Title: East to the Dawn
Author: Susan Butler
Subject: the life of Amelia Earhart
Publisher: Da Capo Press
I really enjoy biographies about people with whom I’m not familiar. Prior to reading this book, I knew only a few things about Amelia Earhart: (1) she was a famous pilot, (2) she worked for women’s rights, (3) she was lost at sea during an around-the-world flight. (For some reason, I’d always thought she went down over the Bermuda Triangle; this turned out to be completely imagined by me.)
Susan Butler has done an exemplary job of compiling new materials (including private family letters, diaries, and other interviews), thus improving greatly over old biographies. However, this led her to the book’s main fault, in my opinion. The author seemed so enthusiastic to show all these materials that she overquotes from them and often proves the same point multiple times.
A related fault seems to be with the editing. In multiple places throughout the book, Butler writes one statement only to repeat it on the next page, or a few pages later. Here is one example:
“Between them was a gulf that grew wider as they got to know each other better.”
“The gulf grew wider as they got to know each other better.”
Was that really necessary?
Also, there are several grammar mistakes in the book, things that should have been picked up by an editor. (“She was couldn’t do it part time” — page 302.)
The only other things that really bothered me about the book were the assumptions made by the author, and a few inconsistencies. It’s a biography, not a newspaper editorial. There should be no place for the author’s guesses about people’s thoughts or what “might have been.”
“His dismay would have deepened if he had known that Amelia was laying the groundwork for a trip to California the following summer that did not include him.”
How do we know that his dismay would have deepened? Butler doesn’t explain this.
In another place (page 138), Butler says: “Boston is a small town, but in those days it was even smaller.” Yet Boston is the largest city in the state of Massachusetts. At the time of the writing, the city proper had a population of about 640,000 people, the 20th largest city in the United States. In the 1920s, Boston held even more people (750,000, according to the U.S. census).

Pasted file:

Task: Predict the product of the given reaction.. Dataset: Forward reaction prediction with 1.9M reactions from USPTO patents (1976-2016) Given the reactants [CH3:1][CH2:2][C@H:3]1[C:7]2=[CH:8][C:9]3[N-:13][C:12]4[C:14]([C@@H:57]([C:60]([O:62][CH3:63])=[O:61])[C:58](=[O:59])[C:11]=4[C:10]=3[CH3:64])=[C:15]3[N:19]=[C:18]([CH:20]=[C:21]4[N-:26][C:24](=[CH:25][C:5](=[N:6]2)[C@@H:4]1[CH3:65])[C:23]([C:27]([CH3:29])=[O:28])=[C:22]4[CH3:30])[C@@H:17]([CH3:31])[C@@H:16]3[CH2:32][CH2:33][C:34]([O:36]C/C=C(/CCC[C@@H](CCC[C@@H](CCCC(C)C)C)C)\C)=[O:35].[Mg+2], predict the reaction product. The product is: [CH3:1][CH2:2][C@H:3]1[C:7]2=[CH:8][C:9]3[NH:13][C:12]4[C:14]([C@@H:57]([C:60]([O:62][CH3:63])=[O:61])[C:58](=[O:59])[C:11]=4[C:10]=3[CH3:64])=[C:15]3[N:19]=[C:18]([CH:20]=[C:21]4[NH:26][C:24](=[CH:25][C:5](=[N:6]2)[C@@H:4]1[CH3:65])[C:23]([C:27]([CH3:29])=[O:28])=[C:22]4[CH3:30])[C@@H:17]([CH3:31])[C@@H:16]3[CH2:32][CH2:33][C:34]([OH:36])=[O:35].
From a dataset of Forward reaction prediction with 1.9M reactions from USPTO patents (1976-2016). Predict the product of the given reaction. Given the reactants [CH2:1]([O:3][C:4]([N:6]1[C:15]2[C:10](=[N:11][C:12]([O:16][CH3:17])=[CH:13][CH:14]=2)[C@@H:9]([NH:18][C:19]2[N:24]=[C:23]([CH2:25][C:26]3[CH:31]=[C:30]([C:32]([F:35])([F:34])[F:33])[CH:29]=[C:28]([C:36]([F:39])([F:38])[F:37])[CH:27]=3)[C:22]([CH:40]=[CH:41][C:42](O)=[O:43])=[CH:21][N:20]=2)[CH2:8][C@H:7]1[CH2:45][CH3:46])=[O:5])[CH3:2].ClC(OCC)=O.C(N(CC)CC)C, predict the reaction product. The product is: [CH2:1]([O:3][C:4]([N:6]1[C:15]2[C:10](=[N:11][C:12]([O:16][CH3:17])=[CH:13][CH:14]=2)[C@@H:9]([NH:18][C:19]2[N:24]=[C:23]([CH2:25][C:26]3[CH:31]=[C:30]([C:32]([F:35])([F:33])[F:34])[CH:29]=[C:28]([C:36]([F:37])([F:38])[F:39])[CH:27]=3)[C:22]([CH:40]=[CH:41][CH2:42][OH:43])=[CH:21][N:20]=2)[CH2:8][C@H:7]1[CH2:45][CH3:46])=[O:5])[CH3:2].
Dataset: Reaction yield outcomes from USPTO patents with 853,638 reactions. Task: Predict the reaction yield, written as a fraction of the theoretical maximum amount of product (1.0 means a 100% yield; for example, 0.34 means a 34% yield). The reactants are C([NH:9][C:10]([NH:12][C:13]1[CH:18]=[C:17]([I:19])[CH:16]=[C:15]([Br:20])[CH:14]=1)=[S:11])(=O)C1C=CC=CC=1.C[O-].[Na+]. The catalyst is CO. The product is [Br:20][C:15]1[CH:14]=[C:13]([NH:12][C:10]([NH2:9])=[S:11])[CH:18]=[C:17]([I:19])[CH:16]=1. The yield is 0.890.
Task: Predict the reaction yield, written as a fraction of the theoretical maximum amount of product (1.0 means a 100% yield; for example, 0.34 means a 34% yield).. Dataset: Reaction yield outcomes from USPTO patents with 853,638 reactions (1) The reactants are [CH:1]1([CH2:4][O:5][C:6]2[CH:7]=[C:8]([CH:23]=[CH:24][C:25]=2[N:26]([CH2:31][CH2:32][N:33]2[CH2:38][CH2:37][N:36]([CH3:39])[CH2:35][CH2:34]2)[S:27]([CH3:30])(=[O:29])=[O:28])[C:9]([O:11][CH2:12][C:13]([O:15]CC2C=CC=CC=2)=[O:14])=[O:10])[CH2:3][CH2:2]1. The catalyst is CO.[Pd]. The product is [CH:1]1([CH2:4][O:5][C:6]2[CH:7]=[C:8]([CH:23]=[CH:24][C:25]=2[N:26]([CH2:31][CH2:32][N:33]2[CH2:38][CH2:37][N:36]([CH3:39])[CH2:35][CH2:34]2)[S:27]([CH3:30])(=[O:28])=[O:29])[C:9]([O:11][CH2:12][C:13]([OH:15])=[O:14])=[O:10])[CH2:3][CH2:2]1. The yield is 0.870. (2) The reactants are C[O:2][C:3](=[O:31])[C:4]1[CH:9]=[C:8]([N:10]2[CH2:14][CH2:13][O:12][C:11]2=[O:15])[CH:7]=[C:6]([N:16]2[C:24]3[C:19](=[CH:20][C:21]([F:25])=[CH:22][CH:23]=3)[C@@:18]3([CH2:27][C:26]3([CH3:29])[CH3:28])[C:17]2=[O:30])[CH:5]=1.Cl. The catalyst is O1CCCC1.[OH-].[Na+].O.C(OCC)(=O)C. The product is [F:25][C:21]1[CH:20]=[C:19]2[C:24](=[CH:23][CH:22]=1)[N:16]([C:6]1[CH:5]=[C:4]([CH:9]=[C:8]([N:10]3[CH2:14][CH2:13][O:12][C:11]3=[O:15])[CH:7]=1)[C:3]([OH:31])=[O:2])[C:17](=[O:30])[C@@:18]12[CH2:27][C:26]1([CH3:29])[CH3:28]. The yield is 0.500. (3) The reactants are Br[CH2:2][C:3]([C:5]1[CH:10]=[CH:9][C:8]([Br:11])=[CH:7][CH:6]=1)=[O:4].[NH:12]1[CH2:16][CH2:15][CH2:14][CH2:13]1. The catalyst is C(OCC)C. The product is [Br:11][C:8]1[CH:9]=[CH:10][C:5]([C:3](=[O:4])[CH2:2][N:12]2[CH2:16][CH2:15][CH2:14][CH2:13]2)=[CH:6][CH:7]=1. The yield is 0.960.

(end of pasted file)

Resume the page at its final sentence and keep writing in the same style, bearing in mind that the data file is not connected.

On page 146, Butler describes Mabel Boll, saying in one sentence “She … claimed to be an heiress,” but in the next sentence, Boll was “…totally without pretense…” If you’re claiming to be an heiress when you’re not, then you cannot also be totally without pretense.
However noticeable these errors were to me, they did seem to smooth out as the book went along. It gave me the impression that the later part of the story was written first and thus was worked over more often and became more perfect.
The biography begins as it should have, by detailing the history of Earhart’s family. In other biographies, I’ve been frustrated by the lack of early information. Butler skillfully describes Earhart’s immediate ancestors and helps the reader understand the times. She spends many pages on Earhart’s childhood and adolescence, giving the reader a more complete picture of this fantastic woman.
Later, the details are even more outstanding. Earhart’s record-breaking flights are described intricately, especially her final attempt to fly completely around the world.
The ending of the book is as heart-breaking as Earhart’s life.
For the sheer volume of information, and because of Earhart’s fantastic achievements, I do recommend this book.